Nothing says Yuletide to an American like a story of Jolly Old England -- something about the top hats and scarves, perhaps, and the half-formed thought that there might be no Christmas at all without Charles Dickens. It is convenient, then, that Thursday night (Thanksgiving, the unofficial first day of Christmas) BBC America premieres a new production of Thomas Hughes' 1857 novel-for-boys, "Tom Brown's Schooldays." A tale of British boarding school in the 1830s, it's a well-made, sometimes exciting adaptation, with a solid performance by newcomer Alex Pettyfer in the title role. It's generally true to the spirit if not the letter of Hughes' book, though tweaked here and there to satisfy more modern ideas of justice and psychology and social order, not to mention dramatic motivation.
As the essential model for "Harry Potter," it was only a matter of time until the story would be remade. (It's been 33 years since a BBC miniseries that played here on "Masterpiece Theater"). Here, as in J.K. Rowling's books, we have the relationship of a wise and kindly, yet somewhat stern, headmaster and a boy with potential -- not the smartest kid on the block but full of native virtue and physical courage. There is also a rich bully, a sport with incomprehensible rules -- rugby football takes its name from Rugby School, where the story is set and where this adaptation was partially filmed -- and a slightly goofy, less handsome best friend. There are no broomsticks, but there are cricket bats, which have a roughly similar shape.
Stephen Fry, the only marquee name here, plays the real Rugby headmaster, Dr. Thomas Arnold, who hovers over the whole book but only occasionally appears in it. Ashley Pharoah's script makes Arnold's first term at Rugby concurrent with Tom's, and the story here is as much Tom Arnold's schooldays as it is Tom Brown's, as the doctor attempts to bring the school into the 19th century, establishing a program of "pastoral care and Christian love" to combat the social Darwinism at play nightly in its untended halls. (The educational priorities of the historical Arnold were "first, religious and moral principle; secondly, gentlemanly conduct; and thirdly intellectual ability.") Still, he is not above a little corporal punishment -- though, for our benefit, he frets about it afterward.
The new film is both more sensational and, surprisingly, more sentimental than its source, if only a fraction as pious. (Even so, there is more talk of God and heaven than one is used to hearing on TV.) As Hughes' book is less of a plotted novel than a kind of nostalgic, episodic fictionalized memoir, filtered through a character based on his brother George, the raw drama here has inevitably been amplified. The villain of the piece, the famous Flashman, moves to the center of the action and is promoted from mere bully to a thoroughly bad egg: smoking, drinking, gambling, reading erotic literature and seducing young girls when not busy torturing our hero and his friends. Joseph Beattie plays him as a bit of a cartoon -- all wild hair and vulpine smile, like a teenage Mr. Hyde -- but he is not so broadly drawn that you do not sincerely want to see the smirk wiped off his face.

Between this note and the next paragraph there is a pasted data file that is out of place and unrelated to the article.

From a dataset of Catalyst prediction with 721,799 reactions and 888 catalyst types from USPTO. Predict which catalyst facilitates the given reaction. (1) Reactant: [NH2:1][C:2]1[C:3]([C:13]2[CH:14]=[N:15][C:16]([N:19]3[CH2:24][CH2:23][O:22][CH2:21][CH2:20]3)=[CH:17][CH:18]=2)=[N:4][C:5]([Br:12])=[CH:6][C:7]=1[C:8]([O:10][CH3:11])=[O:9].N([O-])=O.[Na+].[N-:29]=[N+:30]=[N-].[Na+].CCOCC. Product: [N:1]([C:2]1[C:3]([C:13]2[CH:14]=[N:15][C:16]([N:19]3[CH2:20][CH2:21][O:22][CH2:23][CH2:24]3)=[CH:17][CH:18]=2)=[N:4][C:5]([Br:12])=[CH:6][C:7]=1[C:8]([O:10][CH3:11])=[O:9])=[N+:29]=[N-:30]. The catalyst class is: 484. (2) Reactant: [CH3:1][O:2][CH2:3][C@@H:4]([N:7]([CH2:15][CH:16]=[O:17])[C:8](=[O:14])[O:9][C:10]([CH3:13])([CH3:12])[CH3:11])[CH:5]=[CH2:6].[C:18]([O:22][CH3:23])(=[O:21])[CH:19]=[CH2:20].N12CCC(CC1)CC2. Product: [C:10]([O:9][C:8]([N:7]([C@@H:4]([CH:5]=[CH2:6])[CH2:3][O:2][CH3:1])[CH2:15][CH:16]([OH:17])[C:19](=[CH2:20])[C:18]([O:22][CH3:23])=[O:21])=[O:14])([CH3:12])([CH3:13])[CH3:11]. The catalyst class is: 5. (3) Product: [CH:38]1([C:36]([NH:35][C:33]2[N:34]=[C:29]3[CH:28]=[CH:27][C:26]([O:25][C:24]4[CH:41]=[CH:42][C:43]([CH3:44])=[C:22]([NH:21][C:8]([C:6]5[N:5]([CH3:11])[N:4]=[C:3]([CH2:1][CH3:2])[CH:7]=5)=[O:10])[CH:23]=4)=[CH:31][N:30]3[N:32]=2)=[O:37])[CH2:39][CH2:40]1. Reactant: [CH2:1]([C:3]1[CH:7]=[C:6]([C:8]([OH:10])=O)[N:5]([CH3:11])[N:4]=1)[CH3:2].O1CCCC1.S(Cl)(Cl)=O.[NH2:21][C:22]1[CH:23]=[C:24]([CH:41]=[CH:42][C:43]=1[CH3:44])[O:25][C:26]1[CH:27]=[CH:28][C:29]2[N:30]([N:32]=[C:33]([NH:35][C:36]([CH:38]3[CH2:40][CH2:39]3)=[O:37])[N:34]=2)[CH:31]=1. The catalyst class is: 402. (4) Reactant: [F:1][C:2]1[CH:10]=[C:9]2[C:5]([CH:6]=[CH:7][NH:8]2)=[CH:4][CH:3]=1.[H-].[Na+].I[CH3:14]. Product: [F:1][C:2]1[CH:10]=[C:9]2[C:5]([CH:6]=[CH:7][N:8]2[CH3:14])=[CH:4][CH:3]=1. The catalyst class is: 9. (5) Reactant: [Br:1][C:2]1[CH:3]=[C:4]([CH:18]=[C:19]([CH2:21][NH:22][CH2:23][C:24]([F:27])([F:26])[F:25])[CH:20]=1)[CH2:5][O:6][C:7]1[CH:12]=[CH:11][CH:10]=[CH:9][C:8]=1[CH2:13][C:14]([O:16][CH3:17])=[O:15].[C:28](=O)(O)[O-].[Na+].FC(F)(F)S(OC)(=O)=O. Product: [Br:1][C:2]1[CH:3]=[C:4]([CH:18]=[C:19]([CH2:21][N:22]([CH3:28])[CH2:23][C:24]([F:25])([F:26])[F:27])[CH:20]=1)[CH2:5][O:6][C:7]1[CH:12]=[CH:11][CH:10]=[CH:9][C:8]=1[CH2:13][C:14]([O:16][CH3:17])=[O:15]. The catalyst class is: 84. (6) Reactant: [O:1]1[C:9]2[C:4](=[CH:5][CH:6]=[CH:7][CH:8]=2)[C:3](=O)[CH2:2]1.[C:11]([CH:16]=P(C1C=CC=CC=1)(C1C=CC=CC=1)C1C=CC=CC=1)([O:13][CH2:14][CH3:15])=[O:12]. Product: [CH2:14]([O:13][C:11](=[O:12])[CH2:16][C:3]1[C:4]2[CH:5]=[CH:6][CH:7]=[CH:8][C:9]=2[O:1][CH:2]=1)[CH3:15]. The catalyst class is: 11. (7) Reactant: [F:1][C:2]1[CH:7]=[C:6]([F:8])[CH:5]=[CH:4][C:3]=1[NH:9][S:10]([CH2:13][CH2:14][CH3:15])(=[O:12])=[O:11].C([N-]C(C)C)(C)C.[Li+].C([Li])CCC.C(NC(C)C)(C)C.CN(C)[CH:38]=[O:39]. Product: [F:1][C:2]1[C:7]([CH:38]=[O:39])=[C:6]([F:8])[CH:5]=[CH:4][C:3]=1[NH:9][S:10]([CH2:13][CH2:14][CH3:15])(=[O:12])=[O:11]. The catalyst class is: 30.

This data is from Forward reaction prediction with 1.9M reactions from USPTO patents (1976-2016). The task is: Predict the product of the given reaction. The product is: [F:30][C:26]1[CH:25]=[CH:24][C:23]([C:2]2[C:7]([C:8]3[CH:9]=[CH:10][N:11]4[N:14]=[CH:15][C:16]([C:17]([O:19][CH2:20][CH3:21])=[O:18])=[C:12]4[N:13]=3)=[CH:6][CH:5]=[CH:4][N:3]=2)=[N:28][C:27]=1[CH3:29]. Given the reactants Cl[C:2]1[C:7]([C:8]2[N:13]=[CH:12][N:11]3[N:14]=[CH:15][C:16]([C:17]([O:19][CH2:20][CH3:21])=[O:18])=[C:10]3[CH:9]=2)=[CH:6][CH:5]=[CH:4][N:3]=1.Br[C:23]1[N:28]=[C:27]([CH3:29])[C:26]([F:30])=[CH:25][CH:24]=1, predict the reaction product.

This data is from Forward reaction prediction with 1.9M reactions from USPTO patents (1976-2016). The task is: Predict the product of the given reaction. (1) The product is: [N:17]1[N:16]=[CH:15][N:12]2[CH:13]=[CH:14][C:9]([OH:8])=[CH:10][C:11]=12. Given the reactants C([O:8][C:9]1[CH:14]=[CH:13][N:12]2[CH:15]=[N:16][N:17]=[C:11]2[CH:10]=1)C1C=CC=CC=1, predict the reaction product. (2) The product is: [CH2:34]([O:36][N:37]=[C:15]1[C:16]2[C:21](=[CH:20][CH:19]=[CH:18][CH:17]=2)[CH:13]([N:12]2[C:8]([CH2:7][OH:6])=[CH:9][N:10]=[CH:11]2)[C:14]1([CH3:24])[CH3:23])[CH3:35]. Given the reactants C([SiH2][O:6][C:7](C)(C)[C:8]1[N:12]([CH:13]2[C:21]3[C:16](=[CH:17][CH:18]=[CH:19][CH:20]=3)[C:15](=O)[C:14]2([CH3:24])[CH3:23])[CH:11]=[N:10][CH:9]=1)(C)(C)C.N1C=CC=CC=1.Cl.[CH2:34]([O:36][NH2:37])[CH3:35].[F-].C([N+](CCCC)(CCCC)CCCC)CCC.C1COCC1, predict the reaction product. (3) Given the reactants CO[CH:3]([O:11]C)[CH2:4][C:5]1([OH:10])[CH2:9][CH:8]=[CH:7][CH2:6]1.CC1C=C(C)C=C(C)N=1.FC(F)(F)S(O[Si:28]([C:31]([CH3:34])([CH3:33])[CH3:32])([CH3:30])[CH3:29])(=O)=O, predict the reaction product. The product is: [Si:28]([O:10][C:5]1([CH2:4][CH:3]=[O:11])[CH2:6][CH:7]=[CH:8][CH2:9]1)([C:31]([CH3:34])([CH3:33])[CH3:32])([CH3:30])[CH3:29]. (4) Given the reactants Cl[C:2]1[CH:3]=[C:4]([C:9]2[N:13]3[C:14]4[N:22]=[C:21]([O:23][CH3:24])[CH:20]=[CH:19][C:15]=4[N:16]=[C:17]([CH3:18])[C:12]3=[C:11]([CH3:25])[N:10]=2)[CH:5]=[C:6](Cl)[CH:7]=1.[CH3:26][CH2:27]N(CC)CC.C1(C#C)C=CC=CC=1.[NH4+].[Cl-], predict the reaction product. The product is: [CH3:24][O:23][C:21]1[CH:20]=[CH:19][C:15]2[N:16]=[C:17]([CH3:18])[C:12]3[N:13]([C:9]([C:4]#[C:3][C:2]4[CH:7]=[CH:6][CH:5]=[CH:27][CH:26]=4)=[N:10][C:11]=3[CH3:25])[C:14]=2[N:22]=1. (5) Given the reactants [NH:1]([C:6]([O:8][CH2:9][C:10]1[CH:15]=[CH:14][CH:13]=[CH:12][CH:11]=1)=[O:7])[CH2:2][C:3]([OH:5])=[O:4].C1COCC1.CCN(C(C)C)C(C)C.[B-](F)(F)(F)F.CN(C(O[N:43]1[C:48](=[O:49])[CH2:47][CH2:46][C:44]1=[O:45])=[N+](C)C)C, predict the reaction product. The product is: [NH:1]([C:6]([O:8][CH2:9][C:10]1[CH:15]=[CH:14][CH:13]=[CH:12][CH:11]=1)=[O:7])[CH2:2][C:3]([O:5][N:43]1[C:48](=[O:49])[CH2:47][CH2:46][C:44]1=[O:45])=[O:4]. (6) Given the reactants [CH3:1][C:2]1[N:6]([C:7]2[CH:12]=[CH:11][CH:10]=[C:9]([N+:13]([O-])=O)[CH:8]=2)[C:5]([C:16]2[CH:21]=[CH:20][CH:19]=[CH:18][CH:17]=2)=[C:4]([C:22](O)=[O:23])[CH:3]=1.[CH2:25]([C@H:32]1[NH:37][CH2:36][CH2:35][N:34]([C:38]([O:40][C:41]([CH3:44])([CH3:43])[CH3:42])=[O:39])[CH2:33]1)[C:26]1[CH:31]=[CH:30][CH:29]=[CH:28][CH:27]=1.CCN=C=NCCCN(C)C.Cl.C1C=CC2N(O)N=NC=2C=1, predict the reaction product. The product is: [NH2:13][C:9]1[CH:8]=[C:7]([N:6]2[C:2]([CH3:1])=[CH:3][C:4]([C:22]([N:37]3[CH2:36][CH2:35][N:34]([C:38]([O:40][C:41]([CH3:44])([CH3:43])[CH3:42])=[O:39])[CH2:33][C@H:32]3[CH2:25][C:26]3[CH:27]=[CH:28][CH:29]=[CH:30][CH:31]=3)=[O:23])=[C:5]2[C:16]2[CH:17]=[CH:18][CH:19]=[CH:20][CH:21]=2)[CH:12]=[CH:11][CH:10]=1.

Naturally, it will be. The last straw comes when he attacks Arthur (Harry Smith), a strange, sensitive, sickly new boy put in Tom's charge.
"You're a very strange fellow, Arthur, and strangeness does not flourish here," says Tom, who has had a little experience by then.
"It would be a dull old world if we all had to be the same," Arthur says, planting a seed of wisdom in our hero. He also claims not to believe in violence.
"Of course you believe in violence," sneers Tom, with a sudden irony a tad too contemporary to believe. "You're British."
And yet violence turns out to be the answer -- as it usually does in stories about bullies, which tend to incline toward the long-deserved sound thrashing that will put an end to the tyranny forever. ("Fighting with fists is the natural and English way for English boys to settle their quarrels," Hughes wrote.) None of your Ghandi-esque passive resistance or namby-pamby cheek-turning here. It is necessary for the sake not only of the characters but also of audience expectation that the bully leave the field at least a little bloody. That's been a basic rule of entertainment at least since the days of the Coliseum.
'Tom Brown's Schooldays'
Where: BBC America
When: 6 and 10 p.m. Thursday
Ratings: TV-PG (may be unsuitable for young children).
Stephen Fry...Dr. Arnold
Alex Pettyfer...Tom Brown
Jemma Redgrave...Mary Arnold
Executive producers Charles Pattinson, George Faber, Steve Christian, Ashley Pharoah. Directed by Dave Moore. Adapted by Ashley Pharoah.